the common factor in the numerator and denominator which makes the quotient . To do this use factoring or rationalizing the numerator or denominator, wherever the radical is.

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**Rationalizing the numerator:**

Solution: (indeterminate) Rationalizing the numerator:

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Solution: (indeterminate) By Factoring:

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Solution:

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**DEFINITION: One-Sided Limits**

The limit of a function is called two-sided limit if it requires the values of f(x) to get closer and closer to a number as the values of x are taken from either side of x=a. However some functions exhibit different behaviors on the two sides of an x-value a in which case it is necessary to distinguish whether the values of x near a are on the left side or on the right side of a for purposes of investigating limiting behavior.

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**Consider the function As x approaches 0 from the right, the**

values of f(x) approach a limit of 1, and similarly , as x approaches 0 from the left, the values of f(x) approach a limit of -1. 1 -1

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**This leads to the general idea of a one-sided limit**

(p. 72) One-Sided Limits (An Informal View)

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**1.1.3 (p. 73) The Relationship Between One-Sided and Two-Sided Limits**

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EXAMPLE: 1. Find if the two sided limits exist given SOLUTION 1 -1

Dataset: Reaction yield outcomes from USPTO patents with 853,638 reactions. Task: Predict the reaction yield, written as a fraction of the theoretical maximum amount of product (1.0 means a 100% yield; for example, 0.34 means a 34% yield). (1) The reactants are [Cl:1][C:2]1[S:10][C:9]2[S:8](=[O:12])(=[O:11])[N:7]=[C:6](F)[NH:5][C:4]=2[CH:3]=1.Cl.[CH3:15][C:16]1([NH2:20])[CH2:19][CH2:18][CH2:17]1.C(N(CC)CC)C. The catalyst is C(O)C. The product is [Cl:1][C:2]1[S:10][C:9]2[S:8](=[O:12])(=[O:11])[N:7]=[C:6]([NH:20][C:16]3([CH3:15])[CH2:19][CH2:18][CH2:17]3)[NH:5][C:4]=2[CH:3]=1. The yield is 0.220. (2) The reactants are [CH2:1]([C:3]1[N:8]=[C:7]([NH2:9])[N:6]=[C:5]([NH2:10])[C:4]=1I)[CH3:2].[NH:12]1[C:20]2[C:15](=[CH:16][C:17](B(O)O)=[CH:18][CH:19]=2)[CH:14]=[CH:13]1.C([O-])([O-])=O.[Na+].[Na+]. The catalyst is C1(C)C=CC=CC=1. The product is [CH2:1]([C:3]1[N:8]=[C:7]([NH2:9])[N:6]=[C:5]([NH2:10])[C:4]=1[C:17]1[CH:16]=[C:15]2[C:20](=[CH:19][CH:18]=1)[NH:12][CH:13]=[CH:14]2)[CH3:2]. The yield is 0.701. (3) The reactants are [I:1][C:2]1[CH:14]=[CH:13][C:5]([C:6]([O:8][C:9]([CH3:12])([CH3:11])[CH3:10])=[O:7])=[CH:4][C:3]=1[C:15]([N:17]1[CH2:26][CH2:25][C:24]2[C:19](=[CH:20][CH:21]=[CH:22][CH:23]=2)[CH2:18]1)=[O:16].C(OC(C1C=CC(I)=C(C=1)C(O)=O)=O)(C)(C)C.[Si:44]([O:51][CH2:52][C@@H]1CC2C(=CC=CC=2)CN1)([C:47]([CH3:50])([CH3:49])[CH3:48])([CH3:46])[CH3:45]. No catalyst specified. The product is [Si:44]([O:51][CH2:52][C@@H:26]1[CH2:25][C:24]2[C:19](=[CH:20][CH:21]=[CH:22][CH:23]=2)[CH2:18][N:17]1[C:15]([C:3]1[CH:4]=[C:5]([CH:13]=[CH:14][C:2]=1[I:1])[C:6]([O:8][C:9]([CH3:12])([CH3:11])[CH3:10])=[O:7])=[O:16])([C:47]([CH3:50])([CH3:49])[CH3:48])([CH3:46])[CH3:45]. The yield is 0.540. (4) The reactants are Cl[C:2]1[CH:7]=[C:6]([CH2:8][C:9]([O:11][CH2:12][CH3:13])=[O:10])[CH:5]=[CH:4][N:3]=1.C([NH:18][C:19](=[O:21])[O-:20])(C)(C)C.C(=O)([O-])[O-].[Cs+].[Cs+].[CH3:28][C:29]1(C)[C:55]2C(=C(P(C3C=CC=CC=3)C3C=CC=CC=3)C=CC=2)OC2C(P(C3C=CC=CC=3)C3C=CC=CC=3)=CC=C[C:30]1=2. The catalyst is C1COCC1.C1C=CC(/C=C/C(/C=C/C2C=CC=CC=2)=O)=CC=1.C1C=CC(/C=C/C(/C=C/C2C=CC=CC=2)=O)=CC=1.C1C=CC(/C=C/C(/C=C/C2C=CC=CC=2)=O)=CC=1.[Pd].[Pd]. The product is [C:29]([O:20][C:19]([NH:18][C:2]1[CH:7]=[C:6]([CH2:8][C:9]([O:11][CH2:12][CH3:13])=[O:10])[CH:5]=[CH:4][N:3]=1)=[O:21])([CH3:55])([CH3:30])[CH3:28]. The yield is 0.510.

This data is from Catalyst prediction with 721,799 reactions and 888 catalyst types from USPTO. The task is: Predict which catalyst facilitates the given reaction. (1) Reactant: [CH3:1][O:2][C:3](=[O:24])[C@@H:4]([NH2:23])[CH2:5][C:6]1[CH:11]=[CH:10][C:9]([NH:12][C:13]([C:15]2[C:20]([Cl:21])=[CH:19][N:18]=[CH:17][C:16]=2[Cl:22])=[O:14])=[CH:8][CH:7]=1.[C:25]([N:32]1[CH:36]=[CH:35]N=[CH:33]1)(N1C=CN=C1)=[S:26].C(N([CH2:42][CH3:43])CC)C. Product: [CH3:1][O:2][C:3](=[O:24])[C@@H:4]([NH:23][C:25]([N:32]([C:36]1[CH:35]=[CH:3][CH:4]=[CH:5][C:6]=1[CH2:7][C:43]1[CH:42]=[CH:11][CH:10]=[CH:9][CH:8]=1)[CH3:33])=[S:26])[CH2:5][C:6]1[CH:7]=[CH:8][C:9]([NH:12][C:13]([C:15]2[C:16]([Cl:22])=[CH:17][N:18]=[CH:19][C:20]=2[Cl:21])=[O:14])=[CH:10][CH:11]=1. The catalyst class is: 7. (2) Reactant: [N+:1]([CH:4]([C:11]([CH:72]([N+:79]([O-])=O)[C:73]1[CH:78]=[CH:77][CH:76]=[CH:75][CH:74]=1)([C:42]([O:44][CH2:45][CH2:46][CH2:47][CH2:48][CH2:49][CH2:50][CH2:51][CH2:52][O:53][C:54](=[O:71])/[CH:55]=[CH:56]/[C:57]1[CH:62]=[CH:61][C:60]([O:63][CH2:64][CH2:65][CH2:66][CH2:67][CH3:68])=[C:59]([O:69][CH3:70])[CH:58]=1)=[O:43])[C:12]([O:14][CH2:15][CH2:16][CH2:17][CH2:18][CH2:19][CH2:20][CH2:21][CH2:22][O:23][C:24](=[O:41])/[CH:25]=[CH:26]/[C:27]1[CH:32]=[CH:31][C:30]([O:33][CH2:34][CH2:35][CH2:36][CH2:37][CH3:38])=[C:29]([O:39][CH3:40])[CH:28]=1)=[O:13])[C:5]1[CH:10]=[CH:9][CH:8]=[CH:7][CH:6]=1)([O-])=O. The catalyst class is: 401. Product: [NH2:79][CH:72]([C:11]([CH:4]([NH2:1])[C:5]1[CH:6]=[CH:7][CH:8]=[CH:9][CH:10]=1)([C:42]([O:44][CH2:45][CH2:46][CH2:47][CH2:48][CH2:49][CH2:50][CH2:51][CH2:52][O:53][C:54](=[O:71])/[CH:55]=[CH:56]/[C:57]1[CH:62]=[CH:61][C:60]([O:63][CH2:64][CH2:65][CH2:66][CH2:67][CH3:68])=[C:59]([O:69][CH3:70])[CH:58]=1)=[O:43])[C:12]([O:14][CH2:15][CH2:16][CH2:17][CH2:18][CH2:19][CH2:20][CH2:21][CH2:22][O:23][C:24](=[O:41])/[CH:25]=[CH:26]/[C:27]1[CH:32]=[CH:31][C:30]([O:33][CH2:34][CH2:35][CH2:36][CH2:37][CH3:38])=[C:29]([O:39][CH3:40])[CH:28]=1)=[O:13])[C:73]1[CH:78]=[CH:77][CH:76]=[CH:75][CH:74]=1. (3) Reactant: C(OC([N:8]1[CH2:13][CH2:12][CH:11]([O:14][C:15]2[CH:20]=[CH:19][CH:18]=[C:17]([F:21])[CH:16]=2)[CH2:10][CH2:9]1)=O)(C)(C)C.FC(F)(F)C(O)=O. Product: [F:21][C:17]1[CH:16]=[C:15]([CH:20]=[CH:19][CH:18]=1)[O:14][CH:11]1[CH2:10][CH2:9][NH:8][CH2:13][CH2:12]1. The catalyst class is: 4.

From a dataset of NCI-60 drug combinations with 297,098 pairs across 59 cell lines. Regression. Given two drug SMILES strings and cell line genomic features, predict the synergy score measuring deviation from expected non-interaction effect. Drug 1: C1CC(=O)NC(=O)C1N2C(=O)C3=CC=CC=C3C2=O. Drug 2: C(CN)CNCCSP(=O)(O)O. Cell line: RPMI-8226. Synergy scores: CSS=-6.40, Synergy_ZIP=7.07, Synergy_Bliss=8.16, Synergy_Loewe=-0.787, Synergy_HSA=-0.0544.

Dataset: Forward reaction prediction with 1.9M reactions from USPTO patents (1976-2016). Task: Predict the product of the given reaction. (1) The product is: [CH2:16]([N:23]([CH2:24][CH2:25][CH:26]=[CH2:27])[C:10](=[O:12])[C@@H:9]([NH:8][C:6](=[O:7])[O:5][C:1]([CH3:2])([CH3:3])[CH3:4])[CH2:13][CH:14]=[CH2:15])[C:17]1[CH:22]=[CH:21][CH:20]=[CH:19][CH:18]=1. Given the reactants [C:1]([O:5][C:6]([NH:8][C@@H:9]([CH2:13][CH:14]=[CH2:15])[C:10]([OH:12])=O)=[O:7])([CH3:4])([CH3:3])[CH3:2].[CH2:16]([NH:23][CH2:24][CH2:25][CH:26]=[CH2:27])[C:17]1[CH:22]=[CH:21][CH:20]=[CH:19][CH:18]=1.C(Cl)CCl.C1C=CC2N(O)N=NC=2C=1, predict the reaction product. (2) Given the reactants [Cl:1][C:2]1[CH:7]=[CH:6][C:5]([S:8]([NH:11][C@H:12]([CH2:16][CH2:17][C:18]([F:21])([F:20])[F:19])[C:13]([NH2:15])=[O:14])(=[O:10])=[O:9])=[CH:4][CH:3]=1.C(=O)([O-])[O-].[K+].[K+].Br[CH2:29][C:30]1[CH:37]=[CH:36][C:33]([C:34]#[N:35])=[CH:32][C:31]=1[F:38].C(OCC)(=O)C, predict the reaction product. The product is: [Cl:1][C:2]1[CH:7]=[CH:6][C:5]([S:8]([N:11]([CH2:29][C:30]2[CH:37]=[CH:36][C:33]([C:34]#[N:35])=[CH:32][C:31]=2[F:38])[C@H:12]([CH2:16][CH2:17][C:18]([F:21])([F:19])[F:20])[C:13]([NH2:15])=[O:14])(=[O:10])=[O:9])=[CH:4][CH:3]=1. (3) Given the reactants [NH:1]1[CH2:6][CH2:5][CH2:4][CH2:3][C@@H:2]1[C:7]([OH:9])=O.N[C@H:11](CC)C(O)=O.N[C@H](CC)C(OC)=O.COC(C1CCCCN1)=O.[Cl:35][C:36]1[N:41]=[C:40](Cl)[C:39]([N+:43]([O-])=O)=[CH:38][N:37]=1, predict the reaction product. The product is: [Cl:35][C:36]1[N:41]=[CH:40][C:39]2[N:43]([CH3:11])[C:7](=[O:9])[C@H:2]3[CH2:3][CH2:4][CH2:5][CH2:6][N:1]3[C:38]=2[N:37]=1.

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**EXAMPLE: 2. For the functions in Fig 1.1.13, find the one-sided**

limit and the two-sided limits at x=a if they exists. SOLUTION The functions in all three figures have the same one-sided limits as , since the functions are Identical, except at x=a. In all three cases the two-sided limit does not exist as because the one sided limits are not equal.

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Figure (p. 73)

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**EXAMPLE: 3. Find if the two-sided limit exists and sketch the graph of**

SOLUTION

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y 4 x -6 -2 4

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**EXAMPLE: 4. Find if the two-sided limit exists and sketch the graph**

of and sketch the graph. SOLUTION

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EXAMPLE: SOLUTION

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**DEFINITION: LIMITS AT INFINITY**

If the values of the variable x increase without bound, then we write , and if the values of x decrease without bound, then we write The behavior of a function as x increases or decreases without bound is sometimes called the end behavior of the function. For example ,

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x x

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**In general, we will use the following notation.**

(p. 89) Limits at Infinity (An Informal View)

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**Fig.1.3.2 illustrates the end behavior of the function f when**

Figure (p. 89)

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**Fig.1.3.2 illustrates the graph of . As suggested by this graph,**

EXAMPLE Fig illustrates the graph of As suggested by this graph, Figure (p. 90)

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**EXAMPLE ( Examples 7-11 from pages 92-95)**

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EXERCISES: A. Evaluate the following limits.

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EXERCISES: B. Sketch the graph of the following functions and the indicated limit if it exists. find .

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Chapter 3 Limits and the Derivative Section 1 Introduction to Limits.